Circle K is an international chain of convenience stores. It is owned and operated by the Canadian-based Alimentation Couche-Tard (here’s the Wikipedia link) – Not Irving. (I knew that part, Irving leased their sites to them in the summer of 2008. But Irving has the power to influence them – I hope!)
All purchasing decisions have to be approved by head office – and since local produce isn’t available year-round, they only allow produce contracts with suppliers who can provide year-round availability. (Lazy Jerks…)
It’s EXTREMELY hard to get approval for a purchasing contract through head office. Apparently the big stop in Miramichi sells local, but he is an anomaly because head office doesn’t like it! (Good to see some of them are doing it the right way)
Their website purports to putting 1% of net earnings to the support of youth, health, welfare, and humanitarian causes. That all sounds great, but by buying our apples from Chile and shipping them thousands of miles to Eastern Canada – particularly when there are magnificent local apples hanging on the trees all around New Brunswick – they are destroying the environment, damaging our health with under-nourished imported fruits and vegetables, and negatively impacting the future for these same youth. My “fresh” apple from Irving / Circle K has made a journey of many thousands of miles to get to me…
From their Operations Team page, it appears Michel Bernard is their Eastern Canada Operations VP, so he might be a great one to send your complaints to!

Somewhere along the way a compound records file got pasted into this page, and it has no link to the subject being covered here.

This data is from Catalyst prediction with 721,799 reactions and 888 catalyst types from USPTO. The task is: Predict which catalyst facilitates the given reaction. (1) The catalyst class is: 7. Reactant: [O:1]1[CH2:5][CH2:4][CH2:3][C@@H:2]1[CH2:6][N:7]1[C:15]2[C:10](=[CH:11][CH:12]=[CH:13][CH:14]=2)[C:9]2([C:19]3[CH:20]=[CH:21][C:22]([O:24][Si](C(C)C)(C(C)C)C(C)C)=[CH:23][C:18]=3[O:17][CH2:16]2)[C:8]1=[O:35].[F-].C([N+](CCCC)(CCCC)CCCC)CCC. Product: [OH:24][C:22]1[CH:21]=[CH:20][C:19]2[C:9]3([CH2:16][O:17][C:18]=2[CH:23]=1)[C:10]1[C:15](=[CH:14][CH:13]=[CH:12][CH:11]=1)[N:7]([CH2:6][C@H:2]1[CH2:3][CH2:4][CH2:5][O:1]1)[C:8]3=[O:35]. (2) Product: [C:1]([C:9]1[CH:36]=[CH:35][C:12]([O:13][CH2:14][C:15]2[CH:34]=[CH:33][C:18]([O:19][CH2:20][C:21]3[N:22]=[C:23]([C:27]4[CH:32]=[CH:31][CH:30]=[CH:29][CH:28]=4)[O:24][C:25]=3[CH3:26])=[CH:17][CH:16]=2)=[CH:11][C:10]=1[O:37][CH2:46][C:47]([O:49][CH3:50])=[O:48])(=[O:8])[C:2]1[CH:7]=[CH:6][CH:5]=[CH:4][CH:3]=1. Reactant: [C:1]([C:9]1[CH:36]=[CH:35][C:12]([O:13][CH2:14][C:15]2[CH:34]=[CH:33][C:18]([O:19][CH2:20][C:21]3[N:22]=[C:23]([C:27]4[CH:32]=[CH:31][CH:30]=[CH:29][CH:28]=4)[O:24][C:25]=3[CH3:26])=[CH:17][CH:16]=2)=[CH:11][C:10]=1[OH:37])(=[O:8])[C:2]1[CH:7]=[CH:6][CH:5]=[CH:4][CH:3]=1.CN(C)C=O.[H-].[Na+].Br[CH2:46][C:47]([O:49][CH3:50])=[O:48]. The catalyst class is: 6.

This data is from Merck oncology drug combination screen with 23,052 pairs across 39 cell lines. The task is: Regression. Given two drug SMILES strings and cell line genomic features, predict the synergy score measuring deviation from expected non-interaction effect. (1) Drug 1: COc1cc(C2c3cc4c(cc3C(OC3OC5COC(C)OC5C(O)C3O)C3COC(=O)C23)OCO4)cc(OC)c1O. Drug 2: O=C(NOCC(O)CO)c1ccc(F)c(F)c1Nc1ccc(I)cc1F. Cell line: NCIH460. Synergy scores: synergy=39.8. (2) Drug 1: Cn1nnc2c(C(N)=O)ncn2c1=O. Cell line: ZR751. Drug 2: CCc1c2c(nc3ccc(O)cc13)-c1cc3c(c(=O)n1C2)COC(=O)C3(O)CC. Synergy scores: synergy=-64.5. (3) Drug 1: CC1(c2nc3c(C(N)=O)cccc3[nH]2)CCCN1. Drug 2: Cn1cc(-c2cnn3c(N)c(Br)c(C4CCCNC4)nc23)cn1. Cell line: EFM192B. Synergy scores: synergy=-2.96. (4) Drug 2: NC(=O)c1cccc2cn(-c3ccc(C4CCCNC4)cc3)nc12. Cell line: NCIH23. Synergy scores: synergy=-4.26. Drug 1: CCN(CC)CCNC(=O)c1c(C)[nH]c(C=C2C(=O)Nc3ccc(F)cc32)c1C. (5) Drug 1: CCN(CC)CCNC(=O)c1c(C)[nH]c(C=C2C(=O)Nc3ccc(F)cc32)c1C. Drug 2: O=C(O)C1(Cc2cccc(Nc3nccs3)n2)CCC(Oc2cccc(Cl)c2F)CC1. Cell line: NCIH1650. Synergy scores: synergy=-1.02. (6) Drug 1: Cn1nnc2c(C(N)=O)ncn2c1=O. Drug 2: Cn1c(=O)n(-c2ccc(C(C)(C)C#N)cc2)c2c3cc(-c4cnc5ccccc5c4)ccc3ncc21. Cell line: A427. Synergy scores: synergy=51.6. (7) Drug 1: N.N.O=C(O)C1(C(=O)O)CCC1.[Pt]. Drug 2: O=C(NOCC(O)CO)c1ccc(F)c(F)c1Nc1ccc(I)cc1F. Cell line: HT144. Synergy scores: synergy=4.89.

I am sure if Mr. Bernard was truly interested in helping create a sustainable food supply for the people his company says it helps with 1% of net earnings, he could find a very high-quality supply of local apples simply by contacting the following people:
APPLE GROWERS OF NEW BRUNSWICK
168 Cyr Street
Euclide Bourgeois, Chairman
Paul LeBlanc, Secretary-Manager
Tel: (506) 386-8100
Fax: (506) 461-1627
What does this mean??? Well, it looks like it is time to get a grassroots campaign started! I haven’t pissed off a multinational company in weeks…
Here’s some contact information, let’s get started!
Alimentation Couche-Tard Inc.
4204 Industriel Blvd.
Laval, Quebec, Canada
Tel : (450) 662-6632 or (800) 361-2612
Fax : (450) 662-6648
Footnote: Once we are done with Irving / Circle K, we need to start working on Sobeys for the same practices, but that’s a rant for another day!
Can't go off roughing it without my coffee!
Here's how you bath two children in a tent trailer…
OK, so I am not sure of the protocol behind camping vehicles. Maybe it doesn't qualify as an “official RV”, but, after getting over the sticker price of new ones at the RV show, getting a used tent trailer seemed a much better idea!
Aidan had a ball bouncing around in it, checking out all the little nooks and crannies. It had a bunch of “add-on” features that are really useful – the kind of thing you need to buy after-market and just keep spending money on as you go. They decided to get out of camping, so it was easier for them to give it to us than figure out what to do with it all!
It actually has more room than a travel trailer we looked at (the pop-up trailers have the ends that expand out for sleeping quarters that give you more room inside). Plus, Nadine was a little nervous about hauling a large trailer behind our van. She figures she would be OK to drive pulling this one.
If we really get into the camping thing, we may look at a new, larger one in a few years, but this one should serve us well until then!>